- It only happens the second time you lose the device.
- It only happens if you lose the device via ctrl-alt-delete; you can alt-tab as many times as you like.
- I'm pretty sure I'm freeing the VertexBuffer correctly.
So far, I've discovered that it only happens if you create the VertexBuffer in the default pool. If you change to using Pool.Managed, the problem goes away. This makes sense, and is a reasonable workaround, but sometimes Pool.Managed isn't an option, so I'd like to figure out how to use Pool.Default.
So far here's what I've tried with no luck:
- Calling Marshal.Release on the VertexBuffer's underlying raw UnmanagedComPointer.
- Calling Device.SetStreamSource(0, null, 0) after every render.
- Calling GC.Collect and GC.WaitForPendingFinalizers after Disposing of the VertexBuffer.
I'm rapidly running out of ideas. But I'll keep searching, and when I figure something out (or someone tells me what I'm doing wrong), I'll post a comment here and update the tutorial.
Saturday, March 12, 2005
This is too cool not to point out: a C# compiler written in C#. It looks like it's roughly beta quality, but I can already think of a few uses for it even so. The parser/lexer alone could be quite useful.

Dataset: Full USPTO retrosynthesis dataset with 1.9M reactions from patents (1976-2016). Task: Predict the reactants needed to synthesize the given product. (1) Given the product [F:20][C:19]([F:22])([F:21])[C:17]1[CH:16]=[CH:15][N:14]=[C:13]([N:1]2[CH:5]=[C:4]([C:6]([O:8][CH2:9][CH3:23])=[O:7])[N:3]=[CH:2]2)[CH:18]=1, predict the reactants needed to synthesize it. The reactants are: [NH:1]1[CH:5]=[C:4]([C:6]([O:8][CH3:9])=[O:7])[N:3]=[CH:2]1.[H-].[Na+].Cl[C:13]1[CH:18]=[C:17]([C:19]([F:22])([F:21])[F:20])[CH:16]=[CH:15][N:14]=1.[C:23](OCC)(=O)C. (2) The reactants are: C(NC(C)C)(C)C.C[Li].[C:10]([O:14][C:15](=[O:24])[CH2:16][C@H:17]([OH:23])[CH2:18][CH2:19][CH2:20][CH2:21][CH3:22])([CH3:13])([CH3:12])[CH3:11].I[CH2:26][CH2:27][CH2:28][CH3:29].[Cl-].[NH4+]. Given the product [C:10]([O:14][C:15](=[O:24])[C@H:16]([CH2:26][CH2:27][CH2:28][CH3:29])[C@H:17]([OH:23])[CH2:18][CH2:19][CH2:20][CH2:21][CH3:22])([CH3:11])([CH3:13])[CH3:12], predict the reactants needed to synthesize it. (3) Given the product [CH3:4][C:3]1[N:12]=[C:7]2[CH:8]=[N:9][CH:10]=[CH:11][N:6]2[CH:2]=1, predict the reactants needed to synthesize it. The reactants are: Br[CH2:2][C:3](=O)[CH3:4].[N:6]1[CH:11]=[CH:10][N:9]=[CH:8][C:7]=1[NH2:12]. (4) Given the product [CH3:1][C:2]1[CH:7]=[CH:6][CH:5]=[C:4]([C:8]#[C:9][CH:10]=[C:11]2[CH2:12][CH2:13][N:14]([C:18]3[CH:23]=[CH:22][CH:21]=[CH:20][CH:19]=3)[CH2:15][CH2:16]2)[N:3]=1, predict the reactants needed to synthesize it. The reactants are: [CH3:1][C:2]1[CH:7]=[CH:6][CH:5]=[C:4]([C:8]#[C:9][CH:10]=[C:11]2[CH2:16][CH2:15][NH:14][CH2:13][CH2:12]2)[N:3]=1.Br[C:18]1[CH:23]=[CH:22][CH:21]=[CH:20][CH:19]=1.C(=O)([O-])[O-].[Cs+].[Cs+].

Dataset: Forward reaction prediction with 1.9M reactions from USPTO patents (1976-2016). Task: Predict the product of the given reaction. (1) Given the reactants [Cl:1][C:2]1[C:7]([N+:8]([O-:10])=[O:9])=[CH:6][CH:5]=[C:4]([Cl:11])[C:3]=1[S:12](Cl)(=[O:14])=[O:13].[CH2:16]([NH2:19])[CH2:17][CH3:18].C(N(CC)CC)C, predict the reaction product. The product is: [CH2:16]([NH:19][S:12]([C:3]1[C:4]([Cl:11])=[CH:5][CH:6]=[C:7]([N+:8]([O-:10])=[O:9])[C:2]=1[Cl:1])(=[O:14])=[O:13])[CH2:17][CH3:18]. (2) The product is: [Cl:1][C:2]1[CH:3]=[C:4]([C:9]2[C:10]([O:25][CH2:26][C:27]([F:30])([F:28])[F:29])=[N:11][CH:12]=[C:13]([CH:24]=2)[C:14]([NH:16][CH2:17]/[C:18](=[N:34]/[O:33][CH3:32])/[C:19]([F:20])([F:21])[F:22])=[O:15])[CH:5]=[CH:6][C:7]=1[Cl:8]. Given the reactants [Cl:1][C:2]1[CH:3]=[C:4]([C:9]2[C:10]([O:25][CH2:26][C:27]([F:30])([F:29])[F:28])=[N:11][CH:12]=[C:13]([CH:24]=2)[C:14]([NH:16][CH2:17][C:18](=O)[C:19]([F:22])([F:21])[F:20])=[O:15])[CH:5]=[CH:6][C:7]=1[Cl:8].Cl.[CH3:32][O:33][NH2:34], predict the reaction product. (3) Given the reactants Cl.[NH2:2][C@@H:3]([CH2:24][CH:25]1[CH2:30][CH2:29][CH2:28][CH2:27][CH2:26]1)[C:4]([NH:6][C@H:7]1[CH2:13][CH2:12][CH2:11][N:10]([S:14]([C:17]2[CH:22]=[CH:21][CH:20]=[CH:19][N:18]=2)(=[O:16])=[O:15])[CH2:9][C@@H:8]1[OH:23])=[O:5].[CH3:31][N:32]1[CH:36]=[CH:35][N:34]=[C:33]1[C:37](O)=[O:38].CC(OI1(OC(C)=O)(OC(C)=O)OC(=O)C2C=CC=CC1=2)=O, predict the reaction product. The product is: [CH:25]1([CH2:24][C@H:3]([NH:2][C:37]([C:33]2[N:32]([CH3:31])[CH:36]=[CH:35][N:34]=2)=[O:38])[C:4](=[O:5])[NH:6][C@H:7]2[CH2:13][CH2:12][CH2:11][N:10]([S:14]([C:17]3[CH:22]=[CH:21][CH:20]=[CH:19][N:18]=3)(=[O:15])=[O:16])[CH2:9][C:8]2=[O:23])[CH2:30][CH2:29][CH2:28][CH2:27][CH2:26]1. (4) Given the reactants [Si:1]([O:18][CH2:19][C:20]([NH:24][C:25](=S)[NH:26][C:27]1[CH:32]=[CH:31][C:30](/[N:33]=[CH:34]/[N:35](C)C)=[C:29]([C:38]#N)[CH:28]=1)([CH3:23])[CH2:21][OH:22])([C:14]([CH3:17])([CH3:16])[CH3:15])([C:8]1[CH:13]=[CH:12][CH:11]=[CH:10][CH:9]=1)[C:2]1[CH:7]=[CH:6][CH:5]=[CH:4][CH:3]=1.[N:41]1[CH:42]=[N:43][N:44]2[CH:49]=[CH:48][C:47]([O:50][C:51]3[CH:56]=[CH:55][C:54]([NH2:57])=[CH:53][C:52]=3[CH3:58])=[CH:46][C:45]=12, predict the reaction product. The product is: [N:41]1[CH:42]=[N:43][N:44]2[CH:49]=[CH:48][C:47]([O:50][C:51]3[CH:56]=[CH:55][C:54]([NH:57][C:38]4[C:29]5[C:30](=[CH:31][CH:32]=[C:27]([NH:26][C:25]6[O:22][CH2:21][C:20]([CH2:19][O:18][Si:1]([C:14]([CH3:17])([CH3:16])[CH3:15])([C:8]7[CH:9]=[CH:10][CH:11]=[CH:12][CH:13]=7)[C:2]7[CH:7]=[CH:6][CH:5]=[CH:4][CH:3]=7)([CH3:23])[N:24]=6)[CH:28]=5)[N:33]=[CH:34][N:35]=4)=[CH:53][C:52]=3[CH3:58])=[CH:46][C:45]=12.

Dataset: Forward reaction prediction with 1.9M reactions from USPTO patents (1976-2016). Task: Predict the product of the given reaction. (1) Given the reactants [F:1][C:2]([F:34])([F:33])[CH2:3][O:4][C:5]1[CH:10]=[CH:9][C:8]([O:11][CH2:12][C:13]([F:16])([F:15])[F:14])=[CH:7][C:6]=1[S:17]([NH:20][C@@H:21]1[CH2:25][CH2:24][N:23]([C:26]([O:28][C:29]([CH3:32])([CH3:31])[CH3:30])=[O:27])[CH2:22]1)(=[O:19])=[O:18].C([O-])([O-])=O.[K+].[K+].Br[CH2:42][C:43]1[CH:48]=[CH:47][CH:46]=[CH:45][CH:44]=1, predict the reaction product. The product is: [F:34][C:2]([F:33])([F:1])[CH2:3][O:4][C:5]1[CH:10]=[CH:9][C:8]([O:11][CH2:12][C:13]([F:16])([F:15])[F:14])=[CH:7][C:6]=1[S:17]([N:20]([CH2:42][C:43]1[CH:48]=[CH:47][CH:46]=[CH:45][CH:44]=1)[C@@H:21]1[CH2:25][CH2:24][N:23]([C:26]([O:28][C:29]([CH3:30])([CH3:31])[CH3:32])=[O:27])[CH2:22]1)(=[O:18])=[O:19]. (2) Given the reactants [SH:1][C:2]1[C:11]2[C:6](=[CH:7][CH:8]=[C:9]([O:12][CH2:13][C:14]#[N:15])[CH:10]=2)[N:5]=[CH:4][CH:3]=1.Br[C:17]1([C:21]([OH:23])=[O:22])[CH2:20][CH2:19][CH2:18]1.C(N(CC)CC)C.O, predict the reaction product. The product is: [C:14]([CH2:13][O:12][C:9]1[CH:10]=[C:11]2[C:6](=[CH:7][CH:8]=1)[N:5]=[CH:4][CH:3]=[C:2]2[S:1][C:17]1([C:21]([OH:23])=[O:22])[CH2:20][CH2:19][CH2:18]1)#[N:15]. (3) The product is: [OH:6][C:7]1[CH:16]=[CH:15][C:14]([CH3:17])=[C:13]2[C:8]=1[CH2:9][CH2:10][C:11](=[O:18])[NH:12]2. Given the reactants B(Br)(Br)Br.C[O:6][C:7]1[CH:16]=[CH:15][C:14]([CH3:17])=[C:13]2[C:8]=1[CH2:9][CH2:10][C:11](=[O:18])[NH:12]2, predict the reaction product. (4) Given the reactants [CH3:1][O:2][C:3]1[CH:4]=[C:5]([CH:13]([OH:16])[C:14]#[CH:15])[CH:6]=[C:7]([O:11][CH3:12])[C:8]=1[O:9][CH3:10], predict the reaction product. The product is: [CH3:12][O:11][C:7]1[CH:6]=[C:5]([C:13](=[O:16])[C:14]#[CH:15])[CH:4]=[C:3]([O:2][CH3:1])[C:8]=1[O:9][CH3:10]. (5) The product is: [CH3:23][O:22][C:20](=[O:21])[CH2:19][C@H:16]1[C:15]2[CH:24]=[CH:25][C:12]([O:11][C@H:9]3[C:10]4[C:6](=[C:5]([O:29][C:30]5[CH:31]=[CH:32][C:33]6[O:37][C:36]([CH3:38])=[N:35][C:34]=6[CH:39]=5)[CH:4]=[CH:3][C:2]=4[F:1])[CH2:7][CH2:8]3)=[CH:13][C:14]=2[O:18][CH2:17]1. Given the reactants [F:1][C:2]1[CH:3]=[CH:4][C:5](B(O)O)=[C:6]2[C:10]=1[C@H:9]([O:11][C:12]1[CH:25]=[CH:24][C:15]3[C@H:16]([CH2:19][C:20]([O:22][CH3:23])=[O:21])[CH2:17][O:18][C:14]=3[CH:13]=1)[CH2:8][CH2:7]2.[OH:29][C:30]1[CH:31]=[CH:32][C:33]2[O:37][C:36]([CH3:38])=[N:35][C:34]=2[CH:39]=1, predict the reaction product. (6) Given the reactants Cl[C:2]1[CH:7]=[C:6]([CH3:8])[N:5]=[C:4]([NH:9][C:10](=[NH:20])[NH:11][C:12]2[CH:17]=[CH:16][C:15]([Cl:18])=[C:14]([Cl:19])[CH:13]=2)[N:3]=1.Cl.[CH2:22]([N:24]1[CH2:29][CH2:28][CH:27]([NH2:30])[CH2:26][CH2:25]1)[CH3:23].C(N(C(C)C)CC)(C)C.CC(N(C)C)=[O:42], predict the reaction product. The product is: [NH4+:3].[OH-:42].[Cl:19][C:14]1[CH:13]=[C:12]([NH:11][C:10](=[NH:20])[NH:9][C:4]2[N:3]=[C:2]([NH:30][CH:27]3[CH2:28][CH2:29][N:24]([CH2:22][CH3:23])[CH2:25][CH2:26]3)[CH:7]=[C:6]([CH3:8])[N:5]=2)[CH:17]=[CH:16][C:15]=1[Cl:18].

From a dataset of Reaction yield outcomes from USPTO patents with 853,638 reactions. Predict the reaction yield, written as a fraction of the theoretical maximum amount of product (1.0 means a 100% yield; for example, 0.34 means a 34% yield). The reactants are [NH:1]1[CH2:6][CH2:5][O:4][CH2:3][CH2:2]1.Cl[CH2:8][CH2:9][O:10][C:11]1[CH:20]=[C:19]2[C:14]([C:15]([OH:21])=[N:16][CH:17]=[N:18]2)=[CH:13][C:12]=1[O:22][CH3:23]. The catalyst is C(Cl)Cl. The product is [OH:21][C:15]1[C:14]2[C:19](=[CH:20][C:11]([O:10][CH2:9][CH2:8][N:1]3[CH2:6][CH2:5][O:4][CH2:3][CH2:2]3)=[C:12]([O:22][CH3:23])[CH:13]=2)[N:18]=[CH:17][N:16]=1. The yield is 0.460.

The author has put the source code in the public domain, so it's available to use however you like. Looks like he might also create a SourceForge project so the code can be collectively improved upon in a more organized manner.
Friday, March 11, 2005
Don't build strongly named assemblies unless you have to.
I've thought for a long time now that strongly named assemblies cause more trouble than they're worth (in most scenarios). This was brought home to me late last night at work as I struggled to recover from an ill-planned upgrade of NAnt. Basically, I got screwed by the fact that the version of NDoc that ships with NAnt is identical to the one I could download, but because they were built on different days, they had different build numbers, and that lead to some assembly load failures. OK, so that's more an argument for “don't base your build number on the date”, but that's another post. The experience still served to reinforce my low opinion of strongly-named assemblies.
See, the problem is that the whole strong-naming thing is supposed to give us two features:
- Tamper detection: If someone mucks with your assembly, the runtime will detect it because it's “signed“.